This information has been prepared by IG, a trading name of IG Markets Limited. In addition to the disclaimer below, the material on this page does not contain a record of our trading prices, or an offer of, or solicitation for, a transaction in any financial instrument. IG accepts no responsibility for any use that may be made of these comments and for any consequences that result. No representation or warranty is given as to the accuracy or completeness of this information. Consequently any person acting on it does so entirely at their own risk. Any research provided does not have regard to the specific investment objectives, financial situation and needs of any specific person who may receive it. It has not been prepared in accordance with legal requirements designed to promote the independence of investment research and as such is considered to be a marketing communication. Although we are not specifically constrained from dealing ahead of our recommendations we do not seek to take advantage of them before they are provided to our clients. See full non-independent research disclaimer and quarterly summary.
The threat of military intervention in Syria now adds to the continuing and exhausting theme of “US tapering” currently prevalent in markets.
Interestingly enough, the often inverse correlation between spot gold and the dollar has not been in play as we have seen a near-term flight to safety equating to appreciation in both instruments for most of the week. Emerging market currencies have suffered as a result and we have seen our local rand retest prominent levels from 2008 which are above R10.50/$. The rand is currently in 3rd place when it comes to worst performing currencies this year behind the Indian Rupee and Indonesian Rupiah, with most of our currency depreciation having emerged since May (+-15%). Domestic factors such as increasingly large strike action within the industrial sector as well as looming strike action in the gold mining sector have added to the impact of a strengthening dollar on our rand. Ironically, no further depreciation of the rand was witnessed on Friday as a worse than expected trade balance was reported by The South African Revenue Service (SARS).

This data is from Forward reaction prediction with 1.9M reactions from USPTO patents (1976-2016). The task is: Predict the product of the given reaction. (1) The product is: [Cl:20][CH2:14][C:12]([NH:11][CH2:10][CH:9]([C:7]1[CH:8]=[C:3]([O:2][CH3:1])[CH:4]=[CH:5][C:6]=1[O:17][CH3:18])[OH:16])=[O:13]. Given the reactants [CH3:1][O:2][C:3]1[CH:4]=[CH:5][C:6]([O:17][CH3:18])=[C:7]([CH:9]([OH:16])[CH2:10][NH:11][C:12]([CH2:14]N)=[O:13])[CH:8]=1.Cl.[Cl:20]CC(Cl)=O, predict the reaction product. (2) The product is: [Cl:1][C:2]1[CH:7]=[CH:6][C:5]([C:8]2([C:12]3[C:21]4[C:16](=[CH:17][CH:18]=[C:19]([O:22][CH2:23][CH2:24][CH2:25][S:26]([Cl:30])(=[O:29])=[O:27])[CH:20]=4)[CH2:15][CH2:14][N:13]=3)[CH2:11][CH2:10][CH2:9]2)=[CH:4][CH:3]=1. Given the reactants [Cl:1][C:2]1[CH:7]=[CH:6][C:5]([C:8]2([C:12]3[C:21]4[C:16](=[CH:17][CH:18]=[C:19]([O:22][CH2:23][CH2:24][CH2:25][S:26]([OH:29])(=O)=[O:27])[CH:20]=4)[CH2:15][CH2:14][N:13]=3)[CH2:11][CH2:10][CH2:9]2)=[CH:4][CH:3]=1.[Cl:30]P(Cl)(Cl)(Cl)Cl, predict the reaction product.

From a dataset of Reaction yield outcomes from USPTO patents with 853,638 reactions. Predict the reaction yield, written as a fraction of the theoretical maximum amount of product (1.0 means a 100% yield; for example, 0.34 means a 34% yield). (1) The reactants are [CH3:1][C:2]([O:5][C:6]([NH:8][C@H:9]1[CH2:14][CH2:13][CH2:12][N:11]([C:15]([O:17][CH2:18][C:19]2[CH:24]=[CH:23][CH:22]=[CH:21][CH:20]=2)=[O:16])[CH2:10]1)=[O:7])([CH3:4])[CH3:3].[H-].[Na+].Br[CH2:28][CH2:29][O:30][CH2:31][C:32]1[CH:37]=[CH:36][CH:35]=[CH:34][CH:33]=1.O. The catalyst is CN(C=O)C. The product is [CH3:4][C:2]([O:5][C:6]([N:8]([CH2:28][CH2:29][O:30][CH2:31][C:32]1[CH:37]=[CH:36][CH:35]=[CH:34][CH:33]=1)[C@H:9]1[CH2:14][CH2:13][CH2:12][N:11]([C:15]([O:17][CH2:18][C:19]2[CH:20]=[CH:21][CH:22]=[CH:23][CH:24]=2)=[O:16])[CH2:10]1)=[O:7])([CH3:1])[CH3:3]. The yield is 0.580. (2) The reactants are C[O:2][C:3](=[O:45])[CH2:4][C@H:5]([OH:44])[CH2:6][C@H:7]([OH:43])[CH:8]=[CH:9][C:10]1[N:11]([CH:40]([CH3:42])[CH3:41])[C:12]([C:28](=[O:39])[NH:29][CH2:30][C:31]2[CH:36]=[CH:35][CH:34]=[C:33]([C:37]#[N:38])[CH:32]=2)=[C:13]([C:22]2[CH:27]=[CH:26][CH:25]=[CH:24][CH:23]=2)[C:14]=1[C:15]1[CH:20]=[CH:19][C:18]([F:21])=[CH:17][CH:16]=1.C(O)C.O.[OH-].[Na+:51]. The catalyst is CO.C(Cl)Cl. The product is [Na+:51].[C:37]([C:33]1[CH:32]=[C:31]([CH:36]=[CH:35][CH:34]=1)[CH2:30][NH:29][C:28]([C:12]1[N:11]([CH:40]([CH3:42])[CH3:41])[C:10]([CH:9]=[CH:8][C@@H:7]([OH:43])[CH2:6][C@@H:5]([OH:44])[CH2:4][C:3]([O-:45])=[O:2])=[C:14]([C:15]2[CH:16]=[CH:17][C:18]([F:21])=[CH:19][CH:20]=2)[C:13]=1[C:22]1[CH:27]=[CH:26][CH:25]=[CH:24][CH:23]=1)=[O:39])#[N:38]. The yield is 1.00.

The trade deficit for July was reported at R14.2bn, around R5bn higher than consensus estimates and doubles the reading of R7.2bn in June.Gross Domestic Product (GDP) figures out of South Africa were upbeat and indicated a quarterly growth of 3%, with the manufacturing sector of our economy providing the largest contribution to growth.
US GDP provided another consensus beat with quarterly growth coming in at 2.5% while weekly jobless claims were largely in line with expectation.